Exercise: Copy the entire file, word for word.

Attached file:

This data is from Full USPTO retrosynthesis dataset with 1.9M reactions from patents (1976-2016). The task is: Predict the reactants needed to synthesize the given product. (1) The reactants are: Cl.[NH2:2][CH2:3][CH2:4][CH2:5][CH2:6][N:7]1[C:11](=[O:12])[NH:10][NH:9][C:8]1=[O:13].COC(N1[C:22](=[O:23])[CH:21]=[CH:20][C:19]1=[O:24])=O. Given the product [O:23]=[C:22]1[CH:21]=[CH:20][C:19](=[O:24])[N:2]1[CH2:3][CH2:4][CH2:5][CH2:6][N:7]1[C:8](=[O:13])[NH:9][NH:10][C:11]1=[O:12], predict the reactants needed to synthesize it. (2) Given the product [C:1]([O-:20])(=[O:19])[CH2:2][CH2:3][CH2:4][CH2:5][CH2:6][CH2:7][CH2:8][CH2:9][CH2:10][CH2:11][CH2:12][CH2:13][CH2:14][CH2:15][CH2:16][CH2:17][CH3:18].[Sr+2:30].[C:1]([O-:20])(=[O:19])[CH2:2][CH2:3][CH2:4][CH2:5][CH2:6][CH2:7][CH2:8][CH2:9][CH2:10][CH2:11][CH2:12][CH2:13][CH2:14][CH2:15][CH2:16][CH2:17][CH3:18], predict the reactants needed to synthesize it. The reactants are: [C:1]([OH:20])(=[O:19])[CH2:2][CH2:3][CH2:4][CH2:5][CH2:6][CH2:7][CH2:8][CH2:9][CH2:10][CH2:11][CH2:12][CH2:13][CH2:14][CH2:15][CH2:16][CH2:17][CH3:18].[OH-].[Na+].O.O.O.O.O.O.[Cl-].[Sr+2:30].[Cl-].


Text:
This data is from Full USPTO retrosynthesis dataset with 1.9M reactions from patents (1976-2016). The task is: Predict the reactants needed to synthesize the given product. (1) The reactants are: Cl.[NH2:2][CH2:3][CH2:4][CH2:5][CH2:6][N:7]1[C:11](=[O:12])[NH:10][NH:9][C:8]1=[O:13].COC(N1[C:22](=[O:23])[CH:21]=[CH:20][C:19]1=[O:24])=O. Given the product [O:23]=[C:22]1[CH:21]=[CH:20][C:19](=[O:24])[N:2]1[CH2:3][CH2:4][CH2:5][CH2:6][N:7]1[C:8](=[O:13])[NH:9][NH:10][C:11]1=[O:12], predict the reactants needed to synthesize it. (2) Given the product [C:1]([O-:20])(=[O:19])[CH2:2][CH2:3][CH2:4][CH2:5][CH2:6][CH2:7][CH2:8][CH2:9][CH2:10][CH2:11][CH2:12][CH2:13][CH2:14][CH2:15][CH2:16][CH2:17][CH3:18].[Sr+2:30].[C:1]([O-:20])(=[O:19])[CH2:2][CH2:3][CH2:4][CH2:5][CH2:6][CH2:7][CH2:8][CH2:9][CH2:10][CH2:11][CH2:12][CH2:13][CH2:14][CH2:15][CH2:16][CH2:17][CH3:18], predict the reactants needed to synthesize it. The reactants are: [C:1]([OH:20])(=[O:19])[CH2:2][CH2:3][CH2:4][CH2:5][CH2:6][CH2:7][CH2:8][CH2:9][CH2:10][CH2:11][CH2:12][CH2:13][CH2:14][CH2:15][CH2:16][CH2:17][CH3:18].[OH-].[Na+].O.O.O.O.O.O.[Cl-].[Sr+2:30].[Cl-].